New Podcast Episode/The Haunting of Catherine Snow

A new episode of Haunt Heads is now available for download!

S3 Ep. 3: Just Pan Bein’ Pan, Yo!

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This week, Katie takes us to Athens, Greece and we explore the myths, hauntings, and legends surrounding Davelis Cave. Janine goes back to her roots and shares the tale of Catherine Mandeville Snow, the last woman to be hanged in Newfoundland, Canada.

This episode contains ghostly footprints leading nowhere, Pan the original bar creeper, a haunted courthouse, and a murder mystery.

Intro/outro provided by Fox and Branch (www.foxandbranch.com)

 

The Haunting of Catherine Snow

Neighbors said their relationship was strained and their marriage when they finally took that next step, was even worse, prone to terrible fights and noise, so they were puzzled when the racket finally ceased. Then, they wondered what had happened to Catherine’s husband, John Snow, and their minds instantly settled on murder.

Catherine Mandeville Snow was born in Harbour Grace around 1793 and married John Snow in 1828 and lived with him in Salmon Cove near Port de Grave. Snow was originally from Bareneed and was a planter and fisherman by trade. Catherine and John quickly grew their family from two to nine and lived together in a modest home in Salmon Cove. On the night of August 31, 1833, after another of their knockdown, drag-out brawls, Snow disappeared without a trace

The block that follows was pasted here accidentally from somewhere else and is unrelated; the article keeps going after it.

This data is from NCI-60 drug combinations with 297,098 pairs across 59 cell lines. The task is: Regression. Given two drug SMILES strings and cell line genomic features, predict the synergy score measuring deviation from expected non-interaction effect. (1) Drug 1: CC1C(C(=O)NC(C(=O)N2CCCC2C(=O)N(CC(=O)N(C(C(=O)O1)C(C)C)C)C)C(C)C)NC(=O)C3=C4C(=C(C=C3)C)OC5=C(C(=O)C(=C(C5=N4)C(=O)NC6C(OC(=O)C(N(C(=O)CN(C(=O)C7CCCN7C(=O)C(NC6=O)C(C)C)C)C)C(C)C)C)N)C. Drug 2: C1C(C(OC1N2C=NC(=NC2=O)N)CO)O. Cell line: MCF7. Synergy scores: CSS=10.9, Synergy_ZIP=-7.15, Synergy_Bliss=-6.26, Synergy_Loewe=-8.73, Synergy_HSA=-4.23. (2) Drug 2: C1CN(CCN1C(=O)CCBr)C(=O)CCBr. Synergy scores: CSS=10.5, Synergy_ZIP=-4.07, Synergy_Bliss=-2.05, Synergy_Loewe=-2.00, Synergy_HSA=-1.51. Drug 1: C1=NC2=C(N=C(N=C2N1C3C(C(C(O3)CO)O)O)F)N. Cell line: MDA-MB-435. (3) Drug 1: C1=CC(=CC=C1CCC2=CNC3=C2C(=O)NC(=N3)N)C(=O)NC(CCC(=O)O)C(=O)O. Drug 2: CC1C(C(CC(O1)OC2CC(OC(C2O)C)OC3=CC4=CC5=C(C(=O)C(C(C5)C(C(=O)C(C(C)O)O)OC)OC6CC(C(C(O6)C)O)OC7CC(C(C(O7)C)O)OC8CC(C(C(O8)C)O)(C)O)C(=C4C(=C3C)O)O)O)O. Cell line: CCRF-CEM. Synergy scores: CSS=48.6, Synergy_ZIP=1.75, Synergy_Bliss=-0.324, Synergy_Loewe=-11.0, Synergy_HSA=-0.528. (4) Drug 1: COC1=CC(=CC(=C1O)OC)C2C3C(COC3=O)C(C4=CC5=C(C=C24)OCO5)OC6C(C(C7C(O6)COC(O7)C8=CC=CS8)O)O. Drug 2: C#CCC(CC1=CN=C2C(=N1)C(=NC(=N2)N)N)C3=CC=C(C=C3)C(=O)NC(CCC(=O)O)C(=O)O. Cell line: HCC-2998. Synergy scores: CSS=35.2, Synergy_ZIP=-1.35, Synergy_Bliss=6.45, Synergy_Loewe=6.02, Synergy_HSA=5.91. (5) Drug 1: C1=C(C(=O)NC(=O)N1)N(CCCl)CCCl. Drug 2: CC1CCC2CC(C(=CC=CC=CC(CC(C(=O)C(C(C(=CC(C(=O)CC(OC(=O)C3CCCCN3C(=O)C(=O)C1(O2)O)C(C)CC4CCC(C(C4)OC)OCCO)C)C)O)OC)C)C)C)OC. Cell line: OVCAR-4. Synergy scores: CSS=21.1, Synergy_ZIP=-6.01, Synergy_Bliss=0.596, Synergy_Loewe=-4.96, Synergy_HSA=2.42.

Police investigated Snow’s disappearance, finding nothing but a patch of dried blood on Snow’s wharf (fishing stage.) The police, instantly convinced they were dealing with a murder, quickly arrested Tobias Manderville (first cousin of Catherine Snow) whom they believed Snow’s wife was carrying on an affair with, and Arthur Spring, a household servant. Catherine went into hiding, running into the woods to evade capture, but she eventually turned herself in to the authorities in Harbour Grace. She likely thought that the police would simply question her and let her go given they had no evidence with which to hold or convict her.

 

The Newfoundlander (http://ngb.chebucto.org/Newspaper-Obits/nflder-1831-34.shtml)

Thursday, September 12, 1833